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The D&D module The Isle of Dread is for "Expert D&D", which is the Expert Set.

Are there any differences between the Expert Set rules and the AD&D that would prevent me running The Isle of Dread using AD&D? Could I even run The Isle of Dread with the AD&D rules without any modifications to the module?

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    \$\begingroup\$ Related, I think, due to edition comparison \$\endgroup\$ – KorvinStarmast Feb 26 '16 at 5:03
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    \$\begingroup\$ Well that would certainly be the more immediate problem, and is definitely a problem that the asker has, so I'm going to refine the question to just that. They can ask about how compatible AD&D and BX/BECMI are in all the other, non-adventure-running ways in a different question. Answer away! \$\endgroup\$ – SevenSidedDie Feb 26 '16 at 7:32
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Yes, you can run Isle of Dread as an AD&D module as-is, but there will be occasional hiccups. With only a few modifications (to the module), however, it can run as smooth as if it were originally written for AD&D.

I played through Isle of Dread in a 2e AD&D game as a player. I have asked the DM of that game for his opinion, as well as read through my own copy of the module. Here's what you would, in our opinion, have to watch out for:

  • The level/difficulty balance is roughly the same, or slightly easier. D&D classes were somewhat weaker than their AD&D equivalents, and that's without getting into special classes (which there shouldn't be much of in your game, since it's a low-level module). Depending on which optional AD&D rules you use, if any, that may change in either direction. Assuming it's a "vanilla" game, though, it ough to be comparable.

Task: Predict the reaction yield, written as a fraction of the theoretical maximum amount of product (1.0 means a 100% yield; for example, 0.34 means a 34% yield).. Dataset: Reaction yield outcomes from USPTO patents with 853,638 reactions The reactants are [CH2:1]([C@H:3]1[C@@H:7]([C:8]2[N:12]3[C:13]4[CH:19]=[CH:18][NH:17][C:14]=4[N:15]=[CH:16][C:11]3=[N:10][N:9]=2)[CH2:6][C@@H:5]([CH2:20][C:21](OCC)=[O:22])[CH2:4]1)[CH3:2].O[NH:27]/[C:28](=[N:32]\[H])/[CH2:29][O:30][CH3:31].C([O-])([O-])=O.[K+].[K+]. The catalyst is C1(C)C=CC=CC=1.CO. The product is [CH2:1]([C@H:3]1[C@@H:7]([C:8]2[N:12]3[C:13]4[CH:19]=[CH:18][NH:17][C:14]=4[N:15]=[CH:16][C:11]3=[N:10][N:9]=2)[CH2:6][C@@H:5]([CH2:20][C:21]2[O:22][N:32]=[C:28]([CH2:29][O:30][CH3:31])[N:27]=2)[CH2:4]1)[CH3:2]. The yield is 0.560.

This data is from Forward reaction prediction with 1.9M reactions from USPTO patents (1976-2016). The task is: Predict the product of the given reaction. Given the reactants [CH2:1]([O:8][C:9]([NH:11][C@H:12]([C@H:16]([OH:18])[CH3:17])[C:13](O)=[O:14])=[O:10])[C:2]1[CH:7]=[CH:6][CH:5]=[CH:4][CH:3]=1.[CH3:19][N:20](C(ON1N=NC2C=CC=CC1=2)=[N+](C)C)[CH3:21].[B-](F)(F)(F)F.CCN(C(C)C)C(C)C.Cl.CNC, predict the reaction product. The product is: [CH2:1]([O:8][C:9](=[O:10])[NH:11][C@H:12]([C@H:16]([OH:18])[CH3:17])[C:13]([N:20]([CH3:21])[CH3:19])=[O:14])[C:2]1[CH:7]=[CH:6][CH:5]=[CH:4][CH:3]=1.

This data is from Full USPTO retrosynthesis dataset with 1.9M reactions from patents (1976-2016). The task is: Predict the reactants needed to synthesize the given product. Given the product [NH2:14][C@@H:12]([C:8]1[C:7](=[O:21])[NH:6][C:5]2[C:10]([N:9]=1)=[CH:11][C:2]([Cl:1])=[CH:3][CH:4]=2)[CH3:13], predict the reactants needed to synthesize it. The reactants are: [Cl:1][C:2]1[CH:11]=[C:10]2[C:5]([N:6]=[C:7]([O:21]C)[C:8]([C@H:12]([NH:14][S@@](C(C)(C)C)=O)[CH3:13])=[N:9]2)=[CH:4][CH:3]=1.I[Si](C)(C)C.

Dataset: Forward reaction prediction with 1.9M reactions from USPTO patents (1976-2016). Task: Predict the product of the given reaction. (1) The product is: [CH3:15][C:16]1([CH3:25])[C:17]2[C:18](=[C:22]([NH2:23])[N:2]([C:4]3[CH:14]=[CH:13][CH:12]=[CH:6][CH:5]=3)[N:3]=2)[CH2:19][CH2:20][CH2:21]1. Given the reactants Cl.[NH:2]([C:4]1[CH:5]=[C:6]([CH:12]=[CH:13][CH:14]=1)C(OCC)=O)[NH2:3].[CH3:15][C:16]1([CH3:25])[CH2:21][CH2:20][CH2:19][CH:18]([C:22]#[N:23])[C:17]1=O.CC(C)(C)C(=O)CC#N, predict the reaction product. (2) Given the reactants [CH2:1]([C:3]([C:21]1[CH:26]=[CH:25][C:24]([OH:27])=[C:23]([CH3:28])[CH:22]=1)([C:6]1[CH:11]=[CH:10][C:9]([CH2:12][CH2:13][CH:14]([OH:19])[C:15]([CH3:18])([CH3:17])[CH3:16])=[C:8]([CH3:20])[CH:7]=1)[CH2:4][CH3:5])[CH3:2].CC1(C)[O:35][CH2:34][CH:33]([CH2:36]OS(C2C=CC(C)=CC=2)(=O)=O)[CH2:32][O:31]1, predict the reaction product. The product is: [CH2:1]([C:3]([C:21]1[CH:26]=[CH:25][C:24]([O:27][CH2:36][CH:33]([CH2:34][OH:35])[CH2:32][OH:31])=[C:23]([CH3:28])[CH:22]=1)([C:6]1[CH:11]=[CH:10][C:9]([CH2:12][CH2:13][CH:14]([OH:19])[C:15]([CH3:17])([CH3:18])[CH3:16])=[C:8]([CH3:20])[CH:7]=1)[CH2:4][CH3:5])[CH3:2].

• Keep in mind the standard issues of D&D -> AD&D reading, such as D&D's assumption that Elves can cast magic, or the lack of Good/Evil alignment (creatures and items will be described as Chaotic, Neutral, or Lawful). Generally (but not always) you can often infer Evil from Chaotic and Good from Lawful in these cases, but I would rely heavily on context.

  • No monster in this module is significantly different from its AD&D incarnation, power-wise. You may wish to rely on the stats blocks from your Monster Manuals instead. It's nice to have the ThAC0s and XP for each creature instead of having to calculate them from HD and special abilities. Also, you can get their updated alignments. This module is intended for low-level play, though, so it doesn't have any creatures that really play up the differences between the two editions (caveat: Dragons have always felt more challenging to me in AD&D, probably because of the expanded combat rules).

  • On that note, the island's exclusive/new monsters are not in the AD&D Monster Manuals, for the most part (on a quick flip-through I only found the Dimetrodon (MMII, p.52). They're probably somewhere in 2nd Ed's more extensive Compendiums, though. If not, be prepared to figure out their XP values.

  • Figure out how you're going to do poisons. There's quite a few poisonous critters and traps in this adventure, and none of them describe the effects of their poison. Go thematic (spider poison might paralize you, while a potion of poison might make you save-or-die at a slight bonus), or try and strike a balance with the party's resources in regards to weathering damage.

  • I would re-stat all spellcasters in the module to AD&D spell slots so that they're a match for PC spellcasters. For example, the 32. Witch doctor has 2 1st level spells and 2 2nd level spells. I would give him 3-3-1, as he is a 5th level cleric.

  • Not really a difference between D&D and AD&D, but remember that these modules were meant to kill foolhardly and unlucky PCs through both attrition and unbalanced encounters. If your players don't learn to respect the wandering monsters, they can easily die. This is a feature of the module, which is about teaching you how to survive wilderness adventures.

  • Note that the module has some mistakes in it, like giving multiple types of equipment to a group of NPCs but not accounting for AC differences (see 7. Pirate Lair). They're few and far in-between, but players might notice them.

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